It’s Friday morning and I call my friend, Yvonne. “OK the paper says that “Saving Mr. Banks” is playing at 10:30 at Kahala Mall. So let’s make it for Sunday, that way there will be even less traffic for me to drive in.” Yvonne lives in Waikiki so she is close to the theaters. “We can watch the move and then go get some lunch” I add.

Yvonne thinks that sounds good and I think I’m pretty smart because if I go into town at that time and on that day I will save myself a lot of stress driving.

Sunday arrives, I zoom into town and I pick her up and we are at the ticket office by 10 AM. I get my ticket. Yvonne puts her money down and for some reason the woman who is selling the tickets ask Yvonne, “Do you want the 1:00 PM show. She never asked me that she just gave me my ticket. We both say “No!”

I look at my ticket and notice mine says 1PM. “We want the 10:30 show the one that was in the Friday paper.” Ohʻ she says. The schedule changes on Sundays.

“Oh no!” I’m going to be stuck in traffic. Yvonne this is the absolute last time you will see me. If you don’t take the bus out my way I’m just not coming into town! And so my day begins. Full blown curmudgeon. I’m here, I want to see the movie, I have no choice. I jam my ticket into my wallet and try to calm down.

So we decide to walk through the mall and stall for time and take in an early lunch. So we start our stroll with plenty of time to kill.

DSCN2235In the middle of the mall there is a crowd waiting for something to start on the stage

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The people were waiting for these little girls.  I whip out my not so trusty pocket camera and try to focus. For some reason I can’t get a clear photo. Trust me these blurry little faces were adorable.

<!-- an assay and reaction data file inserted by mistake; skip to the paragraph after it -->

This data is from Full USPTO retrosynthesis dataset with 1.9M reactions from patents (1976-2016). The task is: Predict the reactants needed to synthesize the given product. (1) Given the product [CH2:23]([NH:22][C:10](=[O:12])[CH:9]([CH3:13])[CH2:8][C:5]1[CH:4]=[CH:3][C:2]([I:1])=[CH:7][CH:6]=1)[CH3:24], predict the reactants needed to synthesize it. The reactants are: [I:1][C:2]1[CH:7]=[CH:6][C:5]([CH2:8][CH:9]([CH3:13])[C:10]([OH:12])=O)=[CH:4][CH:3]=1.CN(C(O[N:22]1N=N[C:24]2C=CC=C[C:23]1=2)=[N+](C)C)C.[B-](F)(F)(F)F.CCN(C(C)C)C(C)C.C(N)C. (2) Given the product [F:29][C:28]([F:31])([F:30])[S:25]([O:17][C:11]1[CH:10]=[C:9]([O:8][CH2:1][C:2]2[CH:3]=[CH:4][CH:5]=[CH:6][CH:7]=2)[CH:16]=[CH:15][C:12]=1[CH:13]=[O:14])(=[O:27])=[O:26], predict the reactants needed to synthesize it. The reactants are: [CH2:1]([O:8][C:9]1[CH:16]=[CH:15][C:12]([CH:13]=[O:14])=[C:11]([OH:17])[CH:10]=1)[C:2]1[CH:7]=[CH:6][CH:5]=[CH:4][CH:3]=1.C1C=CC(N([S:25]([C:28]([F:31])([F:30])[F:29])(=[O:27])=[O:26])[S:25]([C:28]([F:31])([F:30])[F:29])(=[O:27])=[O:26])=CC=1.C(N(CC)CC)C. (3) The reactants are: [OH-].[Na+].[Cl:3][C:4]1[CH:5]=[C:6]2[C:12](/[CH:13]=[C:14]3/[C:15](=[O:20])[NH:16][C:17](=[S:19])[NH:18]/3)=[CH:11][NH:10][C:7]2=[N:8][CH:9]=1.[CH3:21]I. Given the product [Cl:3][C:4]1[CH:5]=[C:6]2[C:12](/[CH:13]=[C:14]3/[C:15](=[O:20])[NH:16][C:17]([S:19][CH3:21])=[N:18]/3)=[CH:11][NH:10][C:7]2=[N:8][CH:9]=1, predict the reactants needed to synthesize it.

DSCN2210Here again as in my last blog these children who are getting ready to perform on stage in front of dozens of people are so calm and can think of nothing else but what is going on with their wrist.

DSCN2230Well one of them is paying attention and is standing ready at the stage. But where are the others?

DSCN2213They are laughing and enjoying themselves in line. No longer examining their hands they start to form some sort of line with their little ukuleles held tight. Still they are calm and collected.

DSCN2226At last they stand by the stage. Mommy makes last-minute adjustments.

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DSCN2224They watch as their kupuna (elders) finish their performance

DSCN2227And now it is time for their little bare feet to step upon the stage and warm the hearts of all those friends, families  and shoppers.

DSCN2228Another Mommy makes another last-minute adjustment and…DSCN2234Mau Kau Kau?DSCN2215Ai (yes). There little bodies move, maybe not in unison but they dance their little hearts out. Who knows. Maybe the next “Little Miss Keiki Hula is in this halau.

Now I have to admit, I truly enjoyed this. I went to have lunch with my best friend we looked in stores and I found a few things I needed. We then enjoyed watching the story of the making of Mary Poppins even though it made me feel like crying remembering how much I loved Walt Disney, the man not the studio. As a child I was ever hoping that I would see him one day at Disneyland. But alas when he died my dreams were shattered.

Then it was time to go home. To drive in what I knew was going to be a mess of traffic. How did I know? Because I’m a know it all. And as they say “mau kau kau?”  for the traffic? Aʻole (no.) And was there traffic? Aʻole. But am I going to go back? Not anytime soon.

Hula And the Family, Hula Oni E 2013

IMG_2011Youngsters really, step onto the stage, but when the chant begins you become enthralled. So confident, graceful and thrilling. As I watch ,I admire the ability to step onto a platform and perform as though they were born dancing. The leis, hakus and costumes can take time and money.